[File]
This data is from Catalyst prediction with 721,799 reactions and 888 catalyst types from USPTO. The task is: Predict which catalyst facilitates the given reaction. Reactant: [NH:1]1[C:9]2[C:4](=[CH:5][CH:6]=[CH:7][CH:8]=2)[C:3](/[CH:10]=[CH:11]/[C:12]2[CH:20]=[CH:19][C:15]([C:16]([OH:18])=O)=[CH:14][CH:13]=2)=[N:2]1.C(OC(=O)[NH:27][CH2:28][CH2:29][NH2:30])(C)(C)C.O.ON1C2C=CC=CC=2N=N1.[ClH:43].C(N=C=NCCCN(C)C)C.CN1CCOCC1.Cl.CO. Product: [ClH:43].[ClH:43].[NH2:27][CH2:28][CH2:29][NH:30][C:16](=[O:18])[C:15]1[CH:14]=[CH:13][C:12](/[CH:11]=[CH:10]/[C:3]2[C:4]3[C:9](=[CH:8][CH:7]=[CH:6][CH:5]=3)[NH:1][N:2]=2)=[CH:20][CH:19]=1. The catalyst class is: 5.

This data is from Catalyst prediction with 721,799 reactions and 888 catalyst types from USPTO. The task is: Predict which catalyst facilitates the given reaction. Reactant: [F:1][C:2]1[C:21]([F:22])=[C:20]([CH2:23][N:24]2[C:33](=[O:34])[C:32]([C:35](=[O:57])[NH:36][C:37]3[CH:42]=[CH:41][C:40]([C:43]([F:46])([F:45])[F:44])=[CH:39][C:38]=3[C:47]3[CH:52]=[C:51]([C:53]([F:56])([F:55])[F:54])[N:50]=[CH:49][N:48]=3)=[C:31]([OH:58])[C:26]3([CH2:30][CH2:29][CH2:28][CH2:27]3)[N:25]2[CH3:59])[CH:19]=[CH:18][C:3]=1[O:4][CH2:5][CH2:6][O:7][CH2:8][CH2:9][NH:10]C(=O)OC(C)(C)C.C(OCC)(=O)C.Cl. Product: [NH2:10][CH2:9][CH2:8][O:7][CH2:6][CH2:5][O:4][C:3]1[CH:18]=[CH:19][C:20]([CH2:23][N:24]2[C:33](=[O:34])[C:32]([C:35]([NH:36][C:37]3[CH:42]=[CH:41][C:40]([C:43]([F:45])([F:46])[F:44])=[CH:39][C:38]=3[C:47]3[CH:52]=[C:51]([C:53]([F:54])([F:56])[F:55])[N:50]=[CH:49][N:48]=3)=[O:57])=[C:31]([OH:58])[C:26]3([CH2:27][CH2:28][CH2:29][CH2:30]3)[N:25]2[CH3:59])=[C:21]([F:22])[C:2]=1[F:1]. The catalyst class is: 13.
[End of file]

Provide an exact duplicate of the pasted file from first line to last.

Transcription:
This data is from Catalyst prediction with 721,799 reactions and 888 catalyst types from USPTO. The task is: Predict which catalyst facilitates the given reaction. Reactant: [NH:1]1[C:9]2[C:4](=[CH:5][CH:6]=[CH:7][CH:8]=2)[C:3](/[CH:10]=[CH:11]/[C:12]2[CH:20]=[CH:19][C:15]([C:16]([OH:18])=O)=[CH:14][CH:13]=2)=[N:2]1.C(OC(=O)[NH:27][CH2:28][CH2:29][NH2:30])(C)(C)C.O.ON1C2C=CC=CC=2N=N1.[ClH:43].C(N=C=NCCCN(C)C)C.CN1CCOCC1.Cl.CO. Product: [ClH:43].[ClH:43].[NH2:27][CH2:28][CH2:29][NH:30][C:16](=[O:18])[C:15]1[CH:14]=[CH:13][C:12](/[CH:11]=[CH:10]/[C:3]2[C:4]3[C:9](=[CH:8][CH:7]=[CH:6][CH:5]=3)[NH:1][N:2]=2)=[CH:20][CH:19]=1. The catalyst class is: 5.

This data is from Catalyst prediction with 721,799 reactions and 888 catalyst types from USPTO. The task is: Predict which catalyst facilitates the given reaction. Reactant: [F:1][C:2]1[C:21]([F:22])=[C:20]([CH2:23][N:24]2[C:33](=[O:34])[C:32]([C:35](=[O:57])[NH:36][C:37]3[CH:42]=[CH:41][C:40]([C:43]([F:46])([F:45])[F:44])=[CH:39][C:38]=3[C:47]3[CH:52]=[C:51]([C:53]([F:56])([F:55])[F:54])[N:50]=[CH:49][N:48]=3)=[C:31]([OH:58])[C:26]3([CH2:30][CH2:29][CH2:28][CH2:27]3)[N:25]2[CH3:59])[CH:19]=[CH:18][C:3]=1[O:4][CH2:5][CH2:6][O:7][CH2:8][CH2:9][NH:10]C(=O)OC(C)(C)C.C(OCC)(=O)C.Cl. Product: [NH2:10][CH2:9][CH2:8][O:7][CH2:6][CH2:5][O:4][C:3]1[CH:18]=[CH:19][C:20]([CH2:23][N:24]2[C:33](=[O:34])[C:32]([C:35]([NH:36][C:37]3[CH:42]=[CH:41][C:40]([C:43]([F:45])([F:46])[F:44])=[CH:39][C:38]=3[C:47]3[CH:52]=[C:51]([C:53]([F:54])([F:56])[F:55])[N:50]=[CH:49][N:48]=3)=[O:57])=[C:31]([OH:58])[C:26]3([CH2:27][CH2:28][CH2:29][CH2:30]3)[N:25]2[CH3:59])=[C:21]([F:22])[C:2]=1[F:1]. The catalyst class is: 13.